Native SpeciesBalsam fir

Abies balsamea
FOUND by APES 3
2012-10-05
North Berwick
ID Questioned
Quality checked by APES 7
Peer reviewed by APES 7
Field Notes
I found an American Beech in a forest habitat
A sketch of our study site.
Supporting Evidence
Photo of my evidence.
3-5 inch long leaf
Photo of my evidence.
serrated edges
Photo of my evidence.
12 pairs of viens
Species Observation: Species Looked For
Did you find it?: 
I think I found it
Scientific name:
Abies balsamea
Common name:
Balsam fir
Sampling method: 
Just looking around
Photo of our sampling method.
Place Studied
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Map this species
Latitude: 
N 43.306330 °
Longitude:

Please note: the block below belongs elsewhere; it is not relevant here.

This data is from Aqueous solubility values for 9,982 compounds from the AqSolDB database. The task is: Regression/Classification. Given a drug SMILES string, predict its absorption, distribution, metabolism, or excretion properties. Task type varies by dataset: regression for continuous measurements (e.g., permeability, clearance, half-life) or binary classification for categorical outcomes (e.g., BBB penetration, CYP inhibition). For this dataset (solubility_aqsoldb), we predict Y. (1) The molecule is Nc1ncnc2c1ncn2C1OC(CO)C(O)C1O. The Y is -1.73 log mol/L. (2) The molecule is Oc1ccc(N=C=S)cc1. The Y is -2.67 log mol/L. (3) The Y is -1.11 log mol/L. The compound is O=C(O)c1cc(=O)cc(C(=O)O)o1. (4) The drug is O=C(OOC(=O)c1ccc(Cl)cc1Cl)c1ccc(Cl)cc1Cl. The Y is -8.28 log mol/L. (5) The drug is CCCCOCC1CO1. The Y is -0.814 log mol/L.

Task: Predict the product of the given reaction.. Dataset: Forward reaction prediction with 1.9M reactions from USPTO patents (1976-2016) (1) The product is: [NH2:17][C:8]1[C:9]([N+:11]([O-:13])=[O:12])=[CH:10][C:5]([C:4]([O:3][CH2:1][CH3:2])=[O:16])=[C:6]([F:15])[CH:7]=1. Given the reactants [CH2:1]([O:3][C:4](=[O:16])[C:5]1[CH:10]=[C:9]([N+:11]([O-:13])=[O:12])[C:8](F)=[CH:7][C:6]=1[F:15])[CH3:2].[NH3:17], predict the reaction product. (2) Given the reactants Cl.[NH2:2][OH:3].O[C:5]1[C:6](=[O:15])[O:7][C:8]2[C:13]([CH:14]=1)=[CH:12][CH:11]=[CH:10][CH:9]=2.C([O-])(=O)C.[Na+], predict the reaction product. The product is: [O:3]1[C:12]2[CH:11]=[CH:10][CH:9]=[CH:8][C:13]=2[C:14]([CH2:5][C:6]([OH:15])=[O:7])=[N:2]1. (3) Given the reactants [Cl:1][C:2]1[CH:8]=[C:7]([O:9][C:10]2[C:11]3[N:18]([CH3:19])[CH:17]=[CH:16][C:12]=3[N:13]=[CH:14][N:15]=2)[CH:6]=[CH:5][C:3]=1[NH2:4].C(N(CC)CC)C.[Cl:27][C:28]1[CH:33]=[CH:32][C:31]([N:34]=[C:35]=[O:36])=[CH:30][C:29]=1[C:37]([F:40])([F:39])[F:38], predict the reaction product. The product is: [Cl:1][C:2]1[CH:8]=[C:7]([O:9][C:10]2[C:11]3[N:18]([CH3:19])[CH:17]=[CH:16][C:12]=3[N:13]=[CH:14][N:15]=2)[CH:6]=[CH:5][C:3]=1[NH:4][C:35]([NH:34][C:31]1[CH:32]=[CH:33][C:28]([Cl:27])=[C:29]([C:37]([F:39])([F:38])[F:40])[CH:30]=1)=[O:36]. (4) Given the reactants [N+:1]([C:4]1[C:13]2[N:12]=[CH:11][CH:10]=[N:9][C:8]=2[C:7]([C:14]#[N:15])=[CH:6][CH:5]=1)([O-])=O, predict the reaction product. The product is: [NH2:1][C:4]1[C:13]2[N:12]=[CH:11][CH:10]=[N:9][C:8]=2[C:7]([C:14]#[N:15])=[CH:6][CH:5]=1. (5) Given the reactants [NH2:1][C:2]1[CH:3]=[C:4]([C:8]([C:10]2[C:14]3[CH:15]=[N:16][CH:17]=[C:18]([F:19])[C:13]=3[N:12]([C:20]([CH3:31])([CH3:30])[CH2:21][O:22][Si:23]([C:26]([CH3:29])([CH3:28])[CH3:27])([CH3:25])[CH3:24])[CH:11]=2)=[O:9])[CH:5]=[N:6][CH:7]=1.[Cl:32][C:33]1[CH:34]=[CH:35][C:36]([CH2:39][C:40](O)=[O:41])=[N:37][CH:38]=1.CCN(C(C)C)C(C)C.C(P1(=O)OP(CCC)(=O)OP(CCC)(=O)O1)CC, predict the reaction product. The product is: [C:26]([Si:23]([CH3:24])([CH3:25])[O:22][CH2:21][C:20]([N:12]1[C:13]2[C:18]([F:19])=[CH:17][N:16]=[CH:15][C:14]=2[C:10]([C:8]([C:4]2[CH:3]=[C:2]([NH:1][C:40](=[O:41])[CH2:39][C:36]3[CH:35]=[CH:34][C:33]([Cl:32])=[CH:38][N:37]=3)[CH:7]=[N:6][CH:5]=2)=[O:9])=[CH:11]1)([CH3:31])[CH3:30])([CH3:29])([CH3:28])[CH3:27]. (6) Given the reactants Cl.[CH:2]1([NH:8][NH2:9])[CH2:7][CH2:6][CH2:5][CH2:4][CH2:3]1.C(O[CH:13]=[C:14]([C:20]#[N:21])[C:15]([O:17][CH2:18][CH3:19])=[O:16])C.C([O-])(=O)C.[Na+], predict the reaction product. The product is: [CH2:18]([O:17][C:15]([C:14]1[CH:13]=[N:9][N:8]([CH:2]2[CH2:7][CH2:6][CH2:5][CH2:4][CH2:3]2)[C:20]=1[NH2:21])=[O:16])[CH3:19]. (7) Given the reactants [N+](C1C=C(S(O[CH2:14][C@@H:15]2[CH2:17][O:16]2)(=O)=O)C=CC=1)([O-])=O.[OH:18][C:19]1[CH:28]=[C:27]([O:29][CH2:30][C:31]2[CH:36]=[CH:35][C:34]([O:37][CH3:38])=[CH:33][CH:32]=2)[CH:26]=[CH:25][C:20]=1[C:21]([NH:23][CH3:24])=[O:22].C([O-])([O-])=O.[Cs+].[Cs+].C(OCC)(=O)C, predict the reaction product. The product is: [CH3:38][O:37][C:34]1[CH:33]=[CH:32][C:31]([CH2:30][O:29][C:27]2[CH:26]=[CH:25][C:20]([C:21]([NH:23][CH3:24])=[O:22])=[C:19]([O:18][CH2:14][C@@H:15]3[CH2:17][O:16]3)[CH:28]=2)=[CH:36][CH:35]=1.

W -70.778223 °
Observation Site Information
A photo of our study site.
Habitat: 
Upland - Forest
Trip Information
Name:
Teacher Parking
Trip date: 
Fri, 2012-10-05 08:04
Town or city: 
North Berwick
Type of investigation: 
Species Survey
Ecosystem: 
Upland
Watershed: 
Great Works River

Comments

American Beech was not an option to select, I e-mailed the site, and they will soon add it. Hopefully.

I don't think you have a beech tree. Beech trees have really distinctive silver bark, and the leaves are coarsely and regularly toothed with one vein per tooth. What you have looks more finely toothed and the teeth are more irregular. Those are nice leaf photos. I think this is a yellow birch.

~sniffly

To confirm that it's a Yellow Birch it would be good to collect some more evidence beyond just the leaves. If you scratch and sniff the bark and it has an evergreen smell to it then that would suggest it's a Yellow Birch. Also it would be nice to see some pictures of the bark because if it's a shiny, silvery gray or yellowish brown color and is separating into ribbon-like layers then it would confirm that it's a Yellow Birch.

I agree with APES 4. Can you collect more info about the tree?